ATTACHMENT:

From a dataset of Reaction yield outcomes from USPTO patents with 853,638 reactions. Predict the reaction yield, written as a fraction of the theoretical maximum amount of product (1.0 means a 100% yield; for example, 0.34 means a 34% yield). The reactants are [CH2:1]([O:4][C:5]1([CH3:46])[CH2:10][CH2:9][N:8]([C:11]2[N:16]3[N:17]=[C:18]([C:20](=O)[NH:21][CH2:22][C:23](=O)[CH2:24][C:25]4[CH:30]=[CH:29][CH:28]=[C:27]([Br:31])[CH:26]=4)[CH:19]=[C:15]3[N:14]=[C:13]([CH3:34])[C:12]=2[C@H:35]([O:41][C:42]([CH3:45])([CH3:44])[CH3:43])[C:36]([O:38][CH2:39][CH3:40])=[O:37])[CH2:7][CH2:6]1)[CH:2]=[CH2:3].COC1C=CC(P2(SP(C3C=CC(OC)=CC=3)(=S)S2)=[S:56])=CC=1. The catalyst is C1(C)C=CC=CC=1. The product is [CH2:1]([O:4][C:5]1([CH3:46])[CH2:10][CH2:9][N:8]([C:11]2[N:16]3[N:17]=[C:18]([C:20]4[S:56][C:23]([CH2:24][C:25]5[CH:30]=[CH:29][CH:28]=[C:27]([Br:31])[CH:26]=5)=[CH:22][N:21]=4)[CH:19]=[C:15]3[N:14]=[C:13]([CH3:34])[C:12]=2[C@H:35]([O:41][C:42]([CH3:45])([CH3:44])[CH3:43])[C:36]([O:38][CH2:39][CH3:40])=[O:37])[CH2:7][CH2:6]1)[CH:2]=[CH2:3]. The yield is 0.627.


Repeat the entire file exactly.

From a dataset of Reaction yield outcomes from USPTO patents with 853,638 reactions. Predict the reaction yield, written as a fraction of the theoretical maximum amount of product (1.0 means a 100% yield; for example, 0.34 means a 34% yield). The reactants are [CH2:1]([O:4][C:5]1([CH3:46])[CH2:10][CH2:9][N:8]([C:11]2[N:16]3[N:17]=[C:18]([C:20](=O)[NH:21][CH2:22][C:23](=O)[CH2:24][C:25]4[CH:30]=[CH:29][CH:28]=[C:27]([Br:31])[CH:26]=4)[CH:19]=[C:15]3[N:14]=[C:13]([CH3:34])[C:12]=2[C@H:35]([O:41][C:42]([CH3:45])([CH3:44])[CH3:43])[C:36]([O:38][CH2:39][CH3:40])=[O:37])[CH2:7][CH2:6]1)[CH:2]=[CH2:3].COC1C=CC(P2(SP(C3C=CC(OC)=CC=3)(=S)S2)=[S:56])=CC=1. The catalyst is C1(C)C=CC=CC=1. The product is [CH2:1]([O:4][C:5]1([CH3:46])[CH2:10][CH2:9][N:8]([C:11]2[N:16]3[N:17]=[C:18]([C:20]4[S:56][C:23]([CH2:24][C:25]5[CH:30]=[CH:29][CH:28]=[C:27]([Br:31])[CH:26]=5)=[CH:22][N:21]=4)[CH:19]=[C:15]3[N:14]=[C:13]([CH3:34])[C:12]=2[C@H:35]([O:41][C:42]([CH3:45])([CH3:44])[CH3:43])[C:36]([O:38][CH2:39][CH3:40])=[O:37])[CH2:7][CH2:6]1)[CH:2]=[CH2:3]. The yield is 0.627.